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What is the difference between microgreens, sprouts, and baby greens?

Microgreens are vegetable seedlings harvested as the leaves begin the form. Microgreens are germinated (sprouted), then they are grown past the sprouts phase and harvested prior to becoming baby greens. So what exactly are microgreens and how are they different than sprouts or baby greens?

Microgreens are smaller than “baby greens” (e.g. spring mix, spinach, kale, arugula, radicchio), but they are larger and harvested later than the younger “sprouts” (e.g. broccoli, mung bean, soya bean, wheat, and sunflower).

What is the difference between sprouts, microgreens, and baby greens?

Microgreens are not “baby greens.” Microgreens are not “sprouts.”

Sprouts are young, wet germinated seeds.  They contain the stem, root, sometimes the seed/germ itself, and very immature cotyledon leaves.  Sprouts usually do not require light and do not photosynthesize – all of their energy and nutrition is supplied by the seed from which they sprout.  Sprouts have a mild flavor and are used to provide texture, crunch, and color.  They are not particularly high in nutritional content.  Because of the constant exposure to moisture, they have a higher risk of microbial contamination, food-born pathogens, mold, and fungus then other greens.  Grow time is less than 1 week.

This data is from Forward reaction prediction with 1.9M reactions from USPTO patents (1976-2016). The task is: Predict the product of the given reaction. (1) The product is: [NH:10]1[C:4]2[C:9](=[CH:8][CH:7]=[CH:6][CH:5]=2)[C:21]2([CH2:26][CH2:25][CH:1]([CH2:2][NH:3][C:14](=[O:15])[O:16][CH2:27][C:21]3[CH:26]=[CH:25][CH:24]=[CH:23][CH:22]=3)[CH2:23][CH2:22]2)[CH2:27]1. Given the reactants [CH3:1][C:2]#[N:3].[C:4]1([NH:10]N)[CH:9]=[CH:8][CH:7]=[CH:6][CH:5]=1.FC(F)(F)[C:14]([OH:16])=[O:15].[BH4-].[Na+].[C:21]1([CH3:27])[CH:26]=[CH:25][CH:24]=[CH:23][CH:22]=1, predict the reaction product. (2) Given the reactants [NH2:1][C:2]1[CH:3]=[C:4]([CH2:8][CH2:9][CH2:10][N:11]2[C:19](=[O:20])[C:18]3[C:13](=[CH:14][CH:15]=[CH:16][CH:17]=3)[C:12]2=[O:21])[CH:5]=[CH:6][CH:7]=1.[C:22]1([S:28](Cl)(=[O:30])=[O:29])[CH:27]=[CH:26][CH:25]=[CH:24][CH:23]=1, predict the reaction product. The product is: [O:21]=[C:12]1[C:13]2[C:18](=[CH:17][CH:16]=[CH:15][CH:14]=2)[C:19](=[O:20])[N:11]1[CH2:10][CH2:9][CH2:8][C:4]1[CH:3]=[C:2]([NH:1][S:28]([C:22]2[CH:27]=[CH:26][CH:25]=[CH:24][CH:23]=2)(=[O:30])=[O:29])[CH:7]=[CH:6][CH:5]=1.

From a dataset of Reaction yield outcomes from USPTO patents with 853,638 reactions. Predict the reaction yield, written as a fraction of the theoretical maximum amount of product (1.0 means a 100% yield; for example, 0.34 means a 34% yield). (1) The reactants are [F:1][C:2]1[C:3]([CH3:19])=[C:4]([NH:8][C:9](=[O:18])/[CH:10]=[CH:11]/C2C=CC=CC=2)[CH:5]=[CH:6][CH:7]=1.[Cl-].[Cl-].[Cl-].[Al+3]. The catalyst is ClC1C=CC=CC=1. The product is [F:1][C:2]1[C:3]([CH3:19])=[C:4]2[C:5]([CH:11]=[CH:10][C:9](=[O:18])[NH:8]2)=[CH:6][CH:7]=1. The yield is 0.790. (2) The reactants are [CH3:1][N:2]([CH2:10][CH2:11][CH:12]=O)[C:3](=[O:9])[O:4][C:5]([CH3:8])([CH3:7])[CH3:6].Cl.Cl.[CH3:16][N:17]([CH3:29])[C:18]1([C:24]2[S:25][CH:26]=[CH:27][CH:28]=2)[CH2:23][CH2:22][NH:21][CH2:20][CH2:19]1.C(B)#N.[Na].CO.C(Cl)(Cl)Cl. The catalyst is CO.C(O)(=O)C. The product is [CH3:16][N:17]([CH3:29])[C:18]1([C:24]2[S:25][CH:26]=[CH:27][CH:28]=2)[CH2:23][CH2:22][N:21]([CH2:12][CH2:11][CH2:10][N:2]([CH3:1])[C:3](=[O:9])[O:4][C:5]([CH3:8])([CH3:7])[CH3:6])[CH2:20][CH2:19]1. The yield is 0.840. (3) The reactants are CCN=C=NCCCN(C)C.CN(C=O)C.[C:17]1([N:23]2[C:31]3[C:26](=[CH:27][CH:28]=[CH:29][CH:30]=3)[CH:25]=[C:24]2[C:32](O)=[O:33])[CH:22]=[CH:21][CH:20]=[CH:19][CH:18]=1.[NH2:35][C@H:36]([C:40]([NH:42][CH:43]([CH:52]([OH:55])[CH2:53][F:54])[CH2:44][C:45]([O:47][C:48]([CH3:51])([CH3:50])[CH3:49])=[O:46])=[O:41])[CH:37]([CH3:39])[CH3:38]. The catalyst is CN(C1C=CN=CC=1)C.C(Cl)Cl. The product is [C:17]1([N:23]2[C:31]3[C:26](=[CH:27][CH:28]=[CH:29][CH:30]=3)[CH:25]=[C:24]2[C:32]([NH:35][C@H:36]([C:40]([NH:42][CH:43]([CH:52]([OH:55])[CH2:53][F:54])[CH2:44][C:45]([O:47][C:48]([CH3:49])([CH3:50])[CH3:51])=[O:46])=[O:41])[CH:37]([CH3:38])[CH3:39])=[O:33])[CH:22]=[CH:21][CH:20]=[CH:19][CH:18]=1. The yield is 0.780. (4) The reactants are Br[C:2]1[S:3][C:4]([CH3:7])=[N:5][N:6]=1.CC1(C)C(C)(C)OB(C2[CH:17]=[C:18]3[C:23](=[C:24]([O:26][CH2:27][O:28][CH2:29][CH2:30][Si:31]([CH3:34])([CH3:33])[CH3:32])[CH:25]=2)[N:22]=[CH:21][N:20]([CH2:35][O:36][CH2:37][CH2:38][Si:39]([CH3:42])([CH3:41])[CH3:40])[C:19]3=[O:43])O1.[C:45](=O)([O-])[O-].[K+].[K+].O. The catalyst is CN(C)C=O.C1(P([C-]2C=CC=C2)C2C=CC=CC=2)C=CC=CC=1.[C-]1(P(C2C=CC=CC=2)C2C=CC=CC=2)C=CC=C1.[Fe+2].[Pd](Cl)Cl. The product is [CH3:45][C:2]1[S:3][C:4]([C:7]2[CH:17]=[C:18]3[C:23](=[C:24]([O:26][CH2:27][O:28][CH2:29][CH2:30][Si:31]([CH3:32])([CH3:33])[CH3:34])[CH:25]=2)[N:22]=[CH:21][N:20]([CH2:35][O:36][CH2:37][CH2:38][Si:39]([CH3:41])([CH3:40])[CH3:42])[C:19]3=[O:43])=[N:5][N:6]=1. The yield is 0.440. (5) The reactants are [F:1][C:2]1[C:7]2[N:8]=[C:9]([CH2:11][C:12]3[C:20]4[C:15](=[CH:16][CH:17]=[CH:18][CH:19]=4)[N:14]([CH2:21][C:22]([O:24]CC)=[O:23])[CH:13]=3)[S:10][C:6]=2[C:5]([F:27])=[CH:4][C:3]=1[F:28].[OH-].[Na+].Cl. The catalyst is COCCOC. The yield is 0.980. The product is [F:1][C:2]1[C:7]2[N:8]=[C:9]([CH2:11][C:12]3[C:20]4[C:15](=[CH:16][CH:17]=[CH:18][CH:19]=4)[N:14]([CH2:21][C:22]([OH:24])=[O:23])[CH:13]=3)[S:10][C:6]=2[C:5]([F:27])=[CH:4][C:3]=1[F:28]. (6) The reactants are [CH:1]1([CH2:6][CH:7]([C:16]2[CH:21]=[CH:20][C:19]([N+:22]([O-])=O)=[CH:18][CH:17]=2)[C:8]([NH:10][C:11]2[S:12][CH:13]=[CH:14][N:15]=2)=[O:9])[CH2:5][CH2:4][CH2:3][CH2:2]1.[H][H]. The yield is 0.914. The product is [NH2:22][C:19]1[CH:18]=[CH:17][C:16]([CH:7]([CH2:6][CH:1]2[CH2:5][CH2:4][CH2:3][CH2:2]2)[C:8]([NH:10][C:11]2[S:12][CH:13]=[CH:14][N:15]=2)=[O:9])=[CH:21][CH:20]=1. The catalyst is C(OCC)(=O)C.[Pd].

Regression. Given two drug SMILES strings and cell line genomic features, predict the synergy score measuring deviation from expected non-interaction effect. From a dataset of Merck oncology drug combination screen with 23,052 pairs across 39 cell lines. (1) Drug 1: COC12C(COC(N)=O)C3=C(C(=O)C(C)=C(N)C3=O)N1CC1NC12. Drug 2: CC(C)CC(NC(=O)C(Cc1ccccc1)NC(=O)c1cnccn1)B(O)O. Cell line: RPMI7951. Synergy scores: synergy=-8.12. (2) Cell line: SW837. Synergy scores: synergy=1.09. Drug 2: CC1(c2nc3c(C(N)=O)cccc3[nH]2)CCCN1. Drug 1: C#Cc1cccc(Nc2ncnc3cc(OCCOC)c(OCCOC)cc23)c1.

Microgreens are germinated in soil or other fibrous medium such as hemp fiber mats.  They include fully developed cotyledon leaves and sometimes the first true leaves.  They derive nutrients from their growing medium or from hydroponic nutrients saturating that medium and derive energy from photosynthesis using the cotyledon leaves.  They are harvested by cutting off the stem above the root/medium and are less prone to food-born pathogens and microbial contamination than sprouts.  They are packed with flavor, usually concentrating the flavors of a mature plant, and dense with nutrients. Microgreens have stronger flavors compared to sprouts, and come in a wide selection of stem and leaf shapes, textures and colors. Most microgreens grow cycles usual last 1-3 weeks.

Baby greens are leafy green plants that are harvested before maturity.  They tend to be more tender and delicate in the baby form. Nutritionally, they are closer to the mature plant than to the microgreens.